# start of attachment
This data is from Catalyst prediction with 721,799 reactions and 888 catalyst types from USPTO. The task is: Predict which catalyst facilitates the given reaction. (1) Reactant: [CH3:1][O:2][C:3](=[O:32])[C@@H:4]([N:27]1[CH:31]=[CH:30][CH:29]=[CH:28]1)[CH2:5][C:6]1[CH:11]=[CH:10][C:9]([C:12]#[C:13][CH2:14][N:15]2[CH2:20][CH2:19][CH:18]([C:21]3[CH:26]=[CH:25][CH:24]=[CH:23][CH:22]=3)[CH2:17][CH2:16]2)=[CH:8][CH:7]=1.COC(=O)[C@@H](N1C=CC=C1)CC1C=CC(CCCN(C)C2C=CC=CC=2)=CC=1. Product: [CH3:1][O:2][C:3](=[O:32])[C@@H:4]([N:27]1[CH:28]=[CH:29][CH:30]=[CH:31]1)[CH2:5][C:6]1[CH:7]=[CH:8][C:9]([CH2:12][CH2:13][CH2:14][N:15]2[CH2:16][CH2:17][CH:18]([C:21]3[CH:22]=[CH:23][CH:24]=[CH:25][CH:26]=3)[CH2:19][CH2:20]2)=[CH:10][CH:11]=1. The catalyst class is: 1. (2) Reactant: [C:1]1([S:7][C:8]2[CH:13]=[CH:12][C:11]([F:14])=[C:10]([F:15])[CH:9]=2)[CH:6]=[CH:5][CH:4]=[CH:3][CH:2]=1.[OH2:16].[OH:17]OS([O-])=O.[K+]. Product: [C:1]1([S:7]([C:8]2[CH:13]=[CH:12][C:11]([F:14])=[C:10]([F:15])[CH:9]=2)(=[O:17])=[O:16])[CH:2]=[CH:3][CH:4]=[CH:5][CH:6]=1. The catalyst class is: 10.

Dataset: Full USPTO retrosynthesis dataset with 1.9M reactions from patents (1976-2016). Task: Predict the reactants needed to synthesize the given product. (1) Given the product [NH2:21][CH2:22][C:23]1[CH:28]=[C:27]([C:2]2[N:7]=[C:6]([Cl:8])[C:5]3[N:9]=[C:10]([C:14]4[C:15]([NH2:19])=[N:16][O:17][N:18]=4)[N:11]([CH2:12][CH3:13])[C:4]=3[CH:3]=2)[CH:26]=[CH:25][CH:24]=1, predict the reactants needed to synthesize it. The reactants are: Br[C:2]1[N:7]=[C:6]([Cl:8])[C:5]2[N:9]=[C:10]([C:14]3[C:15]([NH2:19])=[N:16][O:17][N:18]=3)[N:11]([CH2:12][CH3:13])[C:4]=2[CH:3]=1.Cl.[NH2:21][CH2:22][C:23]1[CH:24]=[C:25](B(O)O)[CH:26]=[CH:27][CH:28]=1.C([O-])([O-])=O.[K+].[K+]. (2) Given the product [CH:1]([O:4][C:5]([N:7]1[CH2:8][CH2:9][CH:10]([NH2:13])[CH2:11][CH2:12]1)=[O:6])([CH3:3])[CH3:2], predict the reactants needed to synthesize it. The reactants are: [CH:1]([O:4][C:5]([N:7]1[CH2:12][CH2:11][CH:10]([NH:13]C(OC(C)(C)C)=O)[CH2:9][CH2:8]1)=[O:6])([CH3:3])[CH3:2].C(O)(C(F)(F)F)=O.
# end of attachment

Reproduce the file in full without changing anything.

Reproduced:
This data is from Catalyst prediction with 721,799 reactions and 888 catalyst types from USPTO. The task is: Predict which catalyst facilitates the given reaction. (1) Reactant: [CH3:1][O:2][C:3](=[O:32])[C@@H:4]([N:27]1[CH:31]=[CH:30][CH:29]=[CH:28]1)[CH2:5][C:6]1[CH:11]=[CH:10][C:9]([C:12]#[C:13][CH2:14][N:15]2[CH2:20][CH2:19][CH:18]([C:21]3[CH:26]=[CH:25][CH:24]=[CH:23][CH:22]=3)[CH2:17][CH2:16]2)=[CH:8][CH:7]=1.COC(=O)[C@@H](N1C=CC=C1)CC1C=CC(CCCN(C)C2C=CC=CC=2)=CC=1. Product: [CH3:1][O:2][C:3](=[O:32])[C@@H:4]([N:27]1[CH:28]=[CH:29][CH:30]=[CH:31]1)[CH2:5][C:6]1[CH:7]=[CH:8][C:9]([CH2:12][CH2:13][CH2:14][N:15]2[CH2:16][CH2:17][CH:18]([C:21]3[CH:22]=[CH:23][CH:24]=[CH:25][CH:26]=3)[CH2:19][CH2:20]2)=[CH:10][CH:11]=1. The catalyst class is: 1. (2) Reactant: [C:1]1([S:7][C:8]2[CH:13]=[CH:12][C:11]([F:14])=[C:10]([F:15])[CH:9]=2)[CH:6]=[CH:5][CH:4]=[CH:3][CH:2]=1.[OH2:16].[OH:17]OS([O-])=O.[K+]. Product: [C:1]1([S:7]([C:8]2[CH:13]=[CH:12][C:11]([F:14])=[C:10]([F:15])[CH:9]=2)(=[O:17])=[O:16])[CH:2]=[CH:3][CH:4]=[CH:5][CH:6]=1. The catalyst class is: 10.

Dataset: Full USPTO retrosynthesis dataset with 1.9M reactions from patents (1976-2016). Task: Predict the reactants needed to synthesize the given product. (1) Given the product [NH2:21][CH2:22][C:23]1[CH:28]=[C:27]([C:2]2[N:7]=[C:6]([Cl:8])[C:5]3[N:9]=[C:10]([C:14]4[C:15]([NH2:19])=[N:16][O:17][N:18]=4)[N:11]([CH2:12][CH3:13])[C:4]=3[CH:3]=2)[CH:26]=[CH:25][CH:24]=1, predict the reactants needed to synthesize it. The reactants are: Br[C:2]1[N:7]=[C:6]([Cl:8])[C:5]2[N:9]=[C:10]([C:14]3[C:15]([NH2:19])=[N:16][O:17][N:18]=3)[N:11]([CH2:12][CH3:13])[C:4]=2[CH:3]=1.Cl.[NH2:21][CH2:22][C:23]1[CH:24]=[C:25](B(O)O)[CH:26]=[CH:27][CH:28]=1.C([O-])([O-])=O.[K+].[K+]. (2) Given the product [CH:1]([O:4][C:5]([N:7]1[CH2:8][CH2:9][CH:10]([NH2:13])[CH2:11][CH2:12]1)=[O:6])([CH3:3])[CH3:2], predict the reactants needed to synthesize it. The reactants are: [CH:1]([O:4][C:5]([N:7]1[CH2:12][CH2:11][CH:10]([NH:13]C(OC(C)(C)C)=O)[CH2:9][CH2:8]1)=[O:6])([CH3:3])[CH3:2].C(O)(C(F)(F)F)=O.